Carving pumpkins into jack-o-lanterns is a pretty common traditional across the United States. Most parents start teaching their kids to carve pumpkins when they’re young, and this tradition is continued year after year. Some faces are scary, while other are comical, but candles or battery-powered lights are always placed inside so the pumpkins’ faces light up on Halloween night. How did this unique tradition start, and why is it so popular?
Experts believe that the practice of carving pumpkins can be traced back to the early world. Thousands of years ago, ancient people used to hollow out gourds and use them as lanterns. Later on, in the 1800s, the Irish put a different spin on this practice when they started carving faces into hollowed-out turnips. These carved turnips were meant to ward off evil spirits and the souls of the dead. The Irish called their carved-out turnips jack-o-lanterns, and examples of them can still be seen in museums today.
So, when did the term “jack-o-lantern” begin referring to pumpkins, rather than turnips? Well, that achievement can be credited to the North Americans. It’s thought that the tradition of carving pumpkins began in the 1700s simply because pumpkins were more common and easier to come by in the U.S. and Canada. Their larger size also made them easier to carve than turnips. Still, they were used for the same general purpose: to place on porches to ward off evil spirits on Halloween.
Throughout the 1800s, however, the practice of carving pumpkins began to evolve into more of an entertainment-related endeavor rather than a serious means of protecting souls. Pumpkins were often carved throughout the harvest season, not just on Halloween. Stories from the time speak of children entertaining themselves by carving grotesque faces into gourds and pumpkins.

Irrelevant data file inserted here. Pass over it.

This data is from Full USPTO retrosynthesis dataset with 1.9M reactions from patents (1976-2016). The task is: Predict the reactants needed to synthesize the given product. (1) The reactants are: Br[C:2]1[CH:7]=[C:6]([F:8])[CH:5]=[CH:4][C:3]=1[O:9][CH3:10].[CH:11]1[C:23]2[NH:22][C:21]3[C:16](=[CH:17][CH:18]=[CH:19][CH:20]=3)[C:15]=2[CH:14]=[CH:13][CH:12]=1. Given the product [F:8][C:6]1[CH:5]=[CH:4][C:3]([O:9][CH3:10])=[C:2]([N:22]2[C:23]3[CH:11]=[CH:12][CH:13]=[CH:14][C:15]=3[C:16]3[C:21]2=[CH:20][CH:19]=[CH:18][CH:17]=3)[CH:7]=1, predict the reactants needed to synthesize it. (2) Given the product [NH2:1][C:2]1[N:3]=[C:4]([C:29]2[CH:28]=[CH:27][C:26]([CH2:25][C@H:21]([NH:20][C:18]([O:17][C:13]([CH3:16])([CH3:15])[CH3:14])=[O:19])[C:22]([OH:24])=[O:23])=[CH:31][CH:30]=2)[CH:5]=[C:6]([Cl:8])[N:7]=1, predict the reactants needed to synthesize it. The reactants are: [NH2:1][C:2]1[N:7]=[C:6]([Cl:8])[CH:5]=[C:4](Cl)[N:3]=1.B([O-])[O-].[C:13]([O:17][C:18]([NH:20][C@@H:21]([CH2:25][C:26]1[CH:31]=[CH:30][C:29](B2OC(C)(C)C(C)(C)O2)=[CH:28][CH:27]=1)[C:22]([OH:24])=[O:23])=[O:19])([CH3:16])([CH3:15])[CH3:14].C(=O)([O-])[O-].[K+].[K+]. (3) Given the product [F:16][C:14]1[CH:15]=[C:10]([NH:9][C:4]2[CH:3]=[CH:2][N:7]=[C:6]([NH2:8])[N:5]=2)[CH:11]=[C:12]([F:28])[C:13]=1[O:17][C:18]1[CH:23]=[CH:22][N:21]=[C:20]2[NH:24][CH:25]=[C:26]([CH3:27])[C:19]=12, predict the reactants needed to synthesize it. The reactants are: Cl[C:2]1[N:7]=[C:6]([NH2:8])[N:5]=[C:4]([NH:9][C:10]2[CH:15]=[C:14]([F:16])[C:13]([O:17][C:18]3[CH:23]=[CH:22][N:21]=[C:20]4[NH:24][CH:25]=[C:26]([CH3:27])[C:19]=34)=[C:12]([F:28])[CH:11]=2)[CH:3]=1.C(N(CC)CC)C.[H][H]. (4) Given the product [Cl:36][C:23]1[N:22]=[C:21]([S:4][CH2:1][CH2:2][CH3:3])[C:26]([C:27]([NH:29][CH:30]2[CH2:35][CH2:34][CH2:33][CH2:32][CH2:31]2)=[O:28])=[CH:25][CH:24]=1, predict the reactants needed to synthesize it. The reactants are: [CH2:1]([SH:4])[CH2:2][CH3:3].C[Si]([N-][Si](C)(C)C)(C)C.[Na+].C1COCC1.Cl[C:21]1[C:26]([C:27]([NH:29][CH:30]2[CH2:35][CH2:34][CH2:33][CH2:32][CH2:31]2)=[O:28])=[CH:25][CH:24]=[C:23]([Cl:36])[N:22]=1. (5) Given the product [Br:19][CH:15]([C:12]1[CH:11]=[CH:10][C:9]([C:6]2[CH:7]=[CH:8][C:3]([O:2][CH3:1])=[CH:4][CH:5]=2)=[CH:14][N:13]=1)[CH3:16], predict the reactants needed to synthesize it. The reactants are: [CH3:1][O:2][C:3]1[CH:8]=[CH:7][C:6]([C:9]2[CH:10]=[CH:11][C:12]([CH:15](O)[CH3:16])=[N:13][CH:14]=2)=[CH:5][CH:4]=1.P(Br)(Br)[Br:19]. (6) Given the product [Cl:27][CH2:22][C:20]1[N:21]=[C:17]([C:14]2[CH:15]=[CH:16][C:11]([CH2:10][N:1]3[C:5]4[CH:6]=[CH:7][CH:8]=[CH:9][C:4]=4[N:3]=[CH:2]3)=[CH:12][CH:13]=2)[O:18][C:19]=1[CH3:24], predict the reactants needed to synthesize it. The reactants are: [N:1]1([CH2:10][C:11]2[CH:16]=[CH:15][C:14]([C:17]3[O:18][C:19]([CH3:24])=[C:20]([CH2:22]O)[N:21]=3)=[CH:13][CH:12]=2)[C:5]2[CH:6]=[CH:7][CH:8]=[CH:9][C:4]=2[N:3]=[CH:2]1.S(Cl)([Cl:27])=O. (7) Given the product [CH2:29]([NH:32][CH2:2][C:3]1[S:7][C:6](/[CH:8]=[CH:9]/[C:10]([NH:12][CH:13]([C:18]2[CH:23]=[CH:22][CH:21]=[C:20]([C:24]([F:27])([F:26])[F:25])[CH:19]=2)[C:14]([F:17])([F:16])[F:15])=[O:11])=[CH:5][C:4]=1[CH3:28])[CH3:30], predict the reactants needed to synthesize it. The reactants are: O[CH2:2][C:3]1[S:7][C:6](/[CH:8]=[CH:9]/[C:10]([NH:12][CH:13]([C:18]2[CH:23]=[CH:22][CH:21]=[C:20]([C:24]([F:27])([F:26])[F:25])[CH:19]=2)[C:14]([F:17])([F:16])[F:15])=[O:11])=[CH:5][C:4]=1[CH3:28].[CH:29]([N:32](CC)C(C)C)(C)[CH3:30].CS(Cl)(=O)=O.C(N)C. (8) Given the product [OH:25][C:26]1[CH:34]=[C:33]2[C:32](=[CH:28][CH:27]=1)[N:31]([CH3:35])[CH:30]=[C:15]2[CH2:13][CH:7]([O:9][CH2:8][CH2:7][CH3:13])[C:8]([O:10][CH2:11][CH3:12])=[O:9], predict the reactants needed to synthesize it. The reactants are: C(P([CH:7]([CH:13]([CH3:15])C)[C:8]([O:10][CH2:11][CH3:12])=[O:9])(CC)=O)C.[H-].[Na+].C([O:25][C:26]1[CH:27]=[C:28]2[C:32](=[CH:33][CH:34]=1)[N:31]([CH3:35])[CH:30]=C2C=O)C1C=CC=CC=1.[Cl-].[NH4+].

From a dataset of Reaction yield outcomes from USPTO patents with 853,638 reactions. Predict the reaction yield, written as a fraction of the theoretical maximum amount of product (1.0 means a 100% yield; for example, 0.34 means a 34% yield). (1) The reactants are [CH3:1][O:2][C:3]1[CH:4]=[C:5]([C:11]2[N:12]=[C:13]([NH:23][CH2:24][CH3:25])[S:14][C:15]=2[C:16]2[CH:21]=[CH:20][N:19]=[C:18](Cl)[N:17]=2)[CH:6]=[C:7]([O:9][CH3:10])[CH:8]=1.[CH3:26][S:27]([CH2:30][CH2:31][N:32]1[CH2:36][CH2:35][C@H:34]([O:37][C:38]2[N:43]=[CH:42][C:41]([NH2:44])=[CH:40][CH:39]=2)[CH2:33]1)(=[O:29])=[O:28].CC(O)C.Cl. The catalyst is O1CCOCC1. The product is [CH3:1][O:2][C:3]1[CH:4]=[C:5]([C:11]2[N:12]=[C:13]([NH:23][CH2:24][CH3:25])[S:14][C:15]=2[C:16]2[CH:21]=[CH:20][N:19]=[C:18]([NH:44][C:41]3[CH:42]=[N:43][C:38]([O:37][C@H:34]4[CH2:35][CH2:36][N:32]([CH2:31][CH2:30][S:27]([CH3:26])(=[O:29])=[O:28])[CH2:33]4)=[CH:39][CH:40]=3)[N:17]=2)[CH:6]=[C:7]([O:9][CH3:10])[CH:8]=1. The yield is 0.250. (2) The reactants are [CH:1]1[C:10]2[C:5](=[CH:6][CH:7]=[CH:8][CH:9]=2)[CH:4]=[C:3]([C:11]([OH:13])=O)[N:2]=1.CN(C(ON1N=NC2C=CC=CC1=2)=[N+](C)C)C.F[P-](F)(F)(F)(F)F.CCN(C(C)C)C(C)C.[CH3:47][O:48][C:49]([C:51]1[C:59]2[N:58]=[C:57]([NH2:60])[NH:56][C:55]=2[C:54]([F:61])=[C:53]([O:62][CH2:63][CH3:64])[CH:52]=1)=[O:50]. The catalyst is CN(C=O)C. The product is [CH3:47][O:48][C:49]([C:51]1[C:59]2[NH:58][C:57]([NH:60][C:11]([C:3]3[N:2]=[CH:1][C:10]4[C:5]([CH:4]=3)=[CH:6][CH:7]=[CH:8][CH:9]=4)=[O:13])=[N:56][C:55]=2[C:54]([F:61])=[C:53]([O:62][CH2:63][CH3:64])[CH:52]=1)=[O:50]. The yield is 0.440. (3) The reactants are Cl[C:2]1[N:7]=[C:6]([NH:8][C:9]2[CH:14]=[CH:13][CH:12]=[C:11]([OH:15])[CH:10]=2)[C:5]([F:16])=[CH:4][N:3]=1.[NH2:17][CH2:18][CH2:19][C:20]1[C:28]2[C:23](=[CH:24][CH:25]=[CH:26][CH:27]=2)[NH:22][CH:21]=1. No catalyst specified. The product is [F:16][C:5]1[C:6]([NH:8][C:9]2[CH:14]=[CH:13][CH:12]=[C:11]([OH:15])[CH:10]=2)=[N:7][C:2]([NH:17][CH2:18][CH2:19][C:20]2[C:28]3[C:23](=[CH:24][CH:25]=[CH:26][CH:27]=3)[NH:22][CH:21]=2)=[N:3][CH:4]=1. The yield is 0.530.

The practice of pumpkin carving became even more popular when The Legend of Sleepy Hollow, written by Washington Irving, gained popularity. This scary tale describes how a shattered pumpkin was found next to Ichabod Crane’s hat the night after he runs into the infamous headless horseman. Adaptations of the legend show pictures of the horseman with a carved pumpkin as a head.
There are a number of stories that detail how the term “jack-o-lantern” originated. One version claims that in Old England, “jack-o-lantern” was another name for the mysterious light creatures known as Will o’ the Wisp, and the term slowly evolved to refer to glowing, carved pumpkins instead. An Irish legend claims that a stingy blacksmith named Jack trapped Satan in a tree and carved crosses into the bark, preventing him from coming down. Pumpkins, they say, are carved in honor of Jack the blacksmith and are thus known as jack-o-lanterns.
Over the last century, numerous movies and television shows have depicted children and adults carving pumpkins for Halloween. Jack-o-lanterns have essentially become a symbol of the holiday. Though some still prefer to make them spooky and grotesque, much like the ones the Irish once used to ward off evil spirits, others prefer to make their faces goofy or happy. Today, jack-o-lanterns are more of a symbol of celebration than a means of protecting one’s home.
So, grab your carving tools and your favorite pumpkin, and get ready to carve your masterpiece this Halloween season. Just think, if you had been born a few hundred years sooner, you’d be carving turnips rather than big, orange pumpkins!